But, why am I bringing up these
Because they make it clear what sorts of things our Lord had to say,
He did not have to say them. You see, He could have spoken about the people in
the days of Ehijals without mentioning anything about the famine having lasted
for three and one-half years. He could have talked about an
abomination of desolation
without suggesting that Daniel wrote it. These are just the things he did say;
Fuller has given us a proposed solution to such words. He asserts, "Surely
Jesus, in His omniscience, knew perfectly well that lithe facts might
but he used this facet of the culture of the people to whom He was speaking as
a vehicle." But, this, I think, is very serious. It questions the veracity
of what Jesus Christ has said. Perhaps we should not contend for Jesus Christ's
He did not claim total knowledge when He was here on earth. For instance, about
His second coming, He said. "No man knoweth the day or the hour, no, not
the angels, neither the Son," Mark 13:32, meaning, "I don't
But when He did not know a matter, lie was careful to say He didn't.
On the other
hand, John 3:34 states, "God giveth Him not the Spirit by measure,"
but that when He does speak, He "speaks the words of God." It is true
that Fuller has argued that He had to use these false forms. He said, "Any
revelation must be so accommodated," that "nonrevalational cultural
references demand that they be left unchanged." This I fail to see. Jesus
did not have to say that Daniel spoke those words in Matthew 24:15. In Hebrews
2:6, for example, the
writer said, "One in a certain place testified saying The
writer could have said it was David; he could have said it was the
but He didn't. One doesn't have to say these things. And when one
does say them,
it raises the second question that I would address to Fuller: Is Jesus Christ
3. My third question gets down to why anyone should want to question taking Jesus at His word; it brings us to those difficulties that we, in our thinking, experience over some of the phenomena of Scripture. Frankly, I was not impressed by the examples which Fuller adduced as errors (of a a non revelational sort, of course) in Scripture. He cited the problem of the grain of mustard's being the smallest seed. The Greek form is mfkroternn . . . pauton juts spernsatoss:
and Dean Alford, who is no mean scholar, has said flatly that this is "nut for the superlative,3 that the words do not
say that it was the smallest seed. This is one approach that Christians have taken. Another approach might be to grant the superlative, but to ask how context affects the meaning of the words concerned. Let me illustrate from Luke 2:1, which says that there went out a decree from Caesar Augustus "that all the world should be taxed." Augustus, of course, did not tax all the world; he did not tax the Parthians-they were outside the Roman Empire. Luke knew that very wall, but he knew what his audience would understand him to mean when lie used the word world. It is the hermeneutical principle of the usus loquendi-that one must take a word in its context. But what is this context? Nurval Ceblenhuys observed, "The grain of mustard seed is the smallest kind of seed that was sown by farmers in Palestine,"4 Note carefully, he dues not say they regarded it as the smallest seed, it was the smallest seed that was sown by farmers in Palestine. If we take the phrase in context we have another approach to the problem.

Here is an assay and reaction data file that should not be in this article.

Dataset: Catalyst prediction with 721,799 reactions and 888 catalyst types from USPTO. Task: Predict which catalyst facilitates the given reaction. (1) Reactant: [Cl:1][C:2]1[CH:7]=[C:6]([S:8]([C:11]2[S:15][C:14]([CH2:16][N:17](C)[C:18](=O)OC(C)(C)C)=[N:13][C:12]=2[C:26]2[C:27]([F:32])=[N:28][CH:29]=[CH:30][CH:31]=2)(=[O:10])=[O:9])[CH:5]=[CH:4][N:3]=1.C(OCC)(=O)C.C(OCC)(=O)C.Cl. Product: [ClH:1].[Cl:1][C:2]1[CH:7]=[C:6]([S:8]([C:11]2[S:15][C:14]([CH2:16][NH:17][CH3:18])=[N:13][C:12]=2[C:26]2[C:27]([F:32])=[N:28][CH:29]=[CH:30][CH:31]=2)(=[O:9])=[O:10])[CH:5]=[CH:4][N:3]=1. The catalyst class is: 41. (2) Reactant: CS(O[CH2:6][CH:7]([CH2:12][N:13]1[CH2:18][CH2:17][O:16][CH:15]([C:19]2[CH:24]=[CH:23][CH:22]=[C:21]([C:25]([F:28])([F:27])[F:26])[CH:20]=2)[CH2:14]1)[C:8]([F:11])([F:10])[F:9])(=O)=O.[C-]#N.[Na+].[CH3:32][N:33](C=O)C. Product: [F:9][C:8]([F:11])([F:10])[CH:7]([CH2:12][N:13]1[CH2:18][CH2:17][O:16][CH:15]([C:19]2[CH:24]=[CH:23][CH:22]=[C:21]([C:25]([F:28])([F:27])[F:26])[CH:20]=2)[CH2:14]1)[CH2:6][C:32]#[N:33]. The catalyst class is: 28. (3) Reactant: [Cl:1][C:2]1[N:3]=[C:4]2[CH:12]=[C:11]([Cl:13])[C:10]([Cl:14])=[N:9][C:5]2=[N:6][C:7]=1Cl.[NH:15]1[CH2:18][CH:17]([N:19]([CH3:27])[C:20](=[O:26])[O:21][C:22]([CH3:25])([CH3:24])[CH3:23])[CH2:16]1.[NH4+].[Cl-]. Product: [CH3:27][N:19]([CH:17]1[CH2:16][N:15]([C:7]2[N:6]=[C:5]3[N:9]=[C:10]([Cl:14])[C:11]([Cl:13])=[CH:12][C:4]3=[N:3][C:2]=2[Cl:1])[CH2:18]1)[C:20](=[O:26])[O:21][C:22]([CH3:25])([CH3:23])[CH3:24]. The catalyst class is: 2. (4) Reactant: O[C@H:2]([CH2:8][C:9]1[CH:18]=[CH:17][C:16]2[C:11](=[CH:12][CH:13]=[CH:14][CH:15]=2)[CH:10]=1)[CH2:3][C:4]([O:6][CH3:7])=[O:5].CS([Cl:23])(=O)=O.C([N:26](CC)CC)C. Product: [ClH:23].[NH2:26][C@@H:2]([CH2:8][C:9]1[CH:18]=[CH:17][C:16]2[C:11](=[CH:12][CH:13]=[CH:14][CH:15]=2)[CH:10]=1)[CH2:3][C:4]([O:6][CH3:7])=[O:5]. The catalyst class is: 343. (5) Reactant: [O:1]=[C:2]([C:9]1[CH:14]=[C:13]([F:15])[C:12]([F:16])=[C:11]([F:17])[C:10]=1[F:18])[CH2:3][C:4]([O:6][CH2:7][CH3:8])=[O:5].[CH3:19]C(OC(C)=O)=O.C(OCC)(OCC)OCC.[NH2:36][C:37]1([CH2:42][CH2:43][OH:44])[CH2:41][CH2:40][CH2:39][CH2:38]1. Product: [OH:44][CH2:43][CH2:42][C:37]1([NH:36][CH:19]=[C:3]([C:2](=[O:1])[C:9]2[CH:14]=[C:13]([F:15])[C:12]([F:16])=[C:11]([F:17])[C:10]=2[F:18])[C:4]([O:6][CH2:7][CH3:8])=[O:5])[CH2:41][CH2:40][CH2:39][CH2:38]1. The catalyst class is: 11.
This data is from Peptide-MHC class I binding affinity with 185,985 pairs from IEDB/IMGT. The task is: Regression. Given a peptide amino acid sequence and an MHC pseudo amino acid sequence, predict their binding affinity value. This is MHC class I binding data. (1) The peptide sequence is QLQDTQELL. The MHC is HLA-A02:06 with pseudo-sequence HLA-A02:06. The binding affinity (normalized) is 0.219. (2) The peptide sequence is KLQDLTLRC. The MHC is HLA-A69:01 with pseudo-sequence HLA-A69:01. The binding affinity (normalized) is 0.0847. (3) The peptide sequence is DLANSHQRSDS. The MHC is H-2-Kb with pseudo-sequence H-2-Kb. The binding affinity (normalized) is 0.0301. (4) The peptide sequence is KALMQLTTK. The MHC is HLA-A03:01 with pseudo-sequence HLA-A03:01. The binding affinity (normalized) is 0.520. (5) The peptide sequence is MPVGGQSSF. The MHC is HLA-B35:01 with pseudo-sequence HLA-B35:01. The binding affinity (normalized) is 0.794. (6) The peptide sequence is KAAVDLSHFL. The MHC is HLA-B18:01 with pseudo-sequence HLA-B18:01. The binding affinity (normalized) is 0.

Fuller's examples of errancy concerned Abraham and whether or not he left Haran for Canaan when his father died. Fuller might have approached the problem through textual criticism, by accepting a non-Masuretie reading;S but lie chose to retain the Masoretic Hebrew as the more accurate form. Yet without (any) appeal to textual change, the following syllogism, based upon what Fuller himself has given us, seems quite valid: (I) Abraham came to Canaan after his father Terah died (Acts 7:4); (2) Abraham was then 75 (Gen. 12:4); (3) Terah died at 205 (Gen. 11:32); (4) therefore, Terah was 130 at Abraham's birth. The problem is how Abraham might have "found it difficult to have a child at 90, if his own father had begotten him at the age of 130." But there are other relevant data. First, Terah had had other children when he was 70 (Can. 11:26), while Abraham had not. That makes a difference. Compare how the birth of Abraham's six additional children after Abraham's age of 137 (Gen. 25:1, 2) ilicits no surprise whatsoever, because he had already started having children, lust like Terah had at the age of 70. And yet Abraham had indeed had Ishmael at the age of 86, so the difficulty seems to lie primarily in Abraham's having a son through Sarah; see Gen. 17:18-19. Is then the question how Abraham found it difficult to have a child at 90 if his own father had begotten him at the age of 130? Well, if you lust had a child at the age of 86, having another at the age of 90 would not be so hard. And if it is Sarah's problem, why then this was a hurdle to which age on the part of Terals did not apply.